pituitary adenoma

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a benign epithelial tumor in which the cells form recognizable glandular structures or in which the cells are derived from glandular epithelium.
acidophilic adenoma in a classification system formerly used for pituitary adenomas, an adenoma whose cells stain pale pink with acid dyes; most adenomas that secreted excessive amounts of growth hormone were in this group
ACTH-secreting adenoma (adrenocorticotrophic hormone–secreting adenoma) corticotroph adenoma.
basophilic adenoma in a classification system formerly used for pituitary adenomas, an adenoma whose cells stain pale blue with basic dyes; most adenomas that secreted excessive amounts of adrenocorticotrophic hormone were in this group.
chromophobe adenoma (chromophobic adenoma) a pituitary adenoma composed of cells that lack acidophilic or basophilic granules; this is the same entity as the more precisely named null-cell a.
corticotrope adenoma (corticotroph adenoma) a pituitary adenoma made up predominantly of corticotrophs; excessive corticotropin secretion may cause Cushing's disease or Nelson's syndrome. Called also ACTH-secreting or adrenocorticotropic hormone–secreting adenoma and corticotropinoma.
endocrine-active adenoma a pituitary adenoma that secretes excessive amounts of a hormone; see prolactinoma, corticotroph adenoma, gonadotroph adenoma, growth hormone–secreting adenoma, and thyrotroph adenoma. Called also hyperfunctional or hyperfunctioning adenoma.
endocrine-inactive adenoma a pituitary adenoma that does not secrete excessive amounts of any hormone; many null-cell adenomas are of this type. Called also nonfunctional or nonfunctioning adenoma and nonsecreting or nonsecretory adenoma.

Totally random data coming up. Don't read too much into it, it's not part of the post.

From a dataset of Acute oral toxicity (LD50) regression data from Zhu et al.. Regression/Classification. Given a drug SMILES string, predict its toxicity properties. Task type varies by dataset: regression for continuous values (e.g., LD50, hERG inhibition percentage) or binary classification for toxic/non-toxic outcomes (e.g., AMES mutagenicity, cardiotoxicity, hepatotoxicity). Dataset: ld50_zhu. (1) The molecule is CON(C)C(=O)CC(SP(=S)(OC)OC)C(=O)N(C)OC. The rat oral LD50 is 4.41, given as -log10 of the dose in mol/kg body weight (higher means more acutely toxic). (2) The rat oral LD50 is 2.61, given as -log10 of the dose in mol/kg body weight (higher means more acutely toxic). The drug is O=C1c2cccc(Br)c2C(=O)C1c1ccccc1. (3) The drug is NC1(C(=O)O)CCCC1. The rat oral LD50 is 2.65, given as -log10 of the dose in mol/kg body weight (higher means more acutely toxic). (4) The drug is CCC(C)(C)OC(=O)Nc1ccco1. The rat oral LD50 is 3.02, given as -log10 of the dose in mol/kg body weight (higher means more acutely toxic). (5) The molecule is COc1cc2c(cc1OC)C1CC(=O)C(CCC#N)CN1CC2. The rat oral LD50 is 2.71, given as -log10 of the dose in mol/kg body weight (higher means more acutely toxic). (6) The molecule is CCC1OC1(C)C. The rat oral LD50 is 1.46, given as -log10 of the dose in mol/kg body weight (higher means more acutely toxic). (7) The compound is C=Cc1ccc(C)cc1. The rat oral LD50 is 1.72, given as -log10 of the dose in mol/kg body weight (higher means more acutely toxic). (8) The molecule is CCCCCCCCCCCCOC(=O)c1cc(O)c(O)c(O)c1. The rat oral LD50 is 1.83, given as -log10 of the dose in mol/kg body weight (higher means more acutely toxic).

gonadotrope adenoma (gonadotroph adenoma) a rare type of pituitary adenoma made up of gonadotroph-like cells that secrete excessive amounts of follicle-stimulating hormone or luteinizing hormone or both; it may cause precocious puberty, visual disturbances, or hypogonadism.
growth hormone–secreting adenoma a pituitary adenoma made up of somatotroph-like cells that secrete excessive amounts of growth hormone; it may cause gigantism in children or acromegaly in adults. Called also somatotrope or somatotroph adenoma and eosinophilic adenoma.
hepatocellular adenoma a large, fleshy, hypervascular tumor of the liver occurring chiefly in women of childbearing age and associated with oral contraceptive use. It is composed of sheets of cells with areas of hemorrhage and necrosis and has a tendency to hemorrhage and rupture; it may become malignant.
Hürthle cell adenoma a benign hürthle cell tumor.
hyperfunctional adenoma (hyperfunctioning adenoma) endocrine-active adenoma.
lactotrope adenoma (lactotroph adenoma) prolactinoma.
liver cell adenoma hepatocellular adenoma.
nonfunctional adenoma (nonfunctioning adenoma) endocrine-inactive adenoma.
nonsecreting adenoma (nonsecretory adenoma) endocrine-inactive adenoma.
null-cell adenoma a pituitary adenoma whose cells give negative results on tests for staining and hormone secretion; although classically they were considered to be composed of sparsely granulated or degranulated (nonfunctioning) cells, some contain functioning cells and may be associated with a hyperpituitary state such as acromegaly or Cushing's syndrome. These tumors are often discovered clinically only when they have grown large and are pressing on surrounding structures. Called also chromophobic adenoma.
pituitary adenoma a benign neoplasm of the anterior pituitary gland; some contain hormone-secreting cells (endocrine-active adenomas) but some are not secretory (endocrine-inactive adenomas).
plurihormonal adenoma an endocrine-active adenoma that secretes more than one kind of hormone.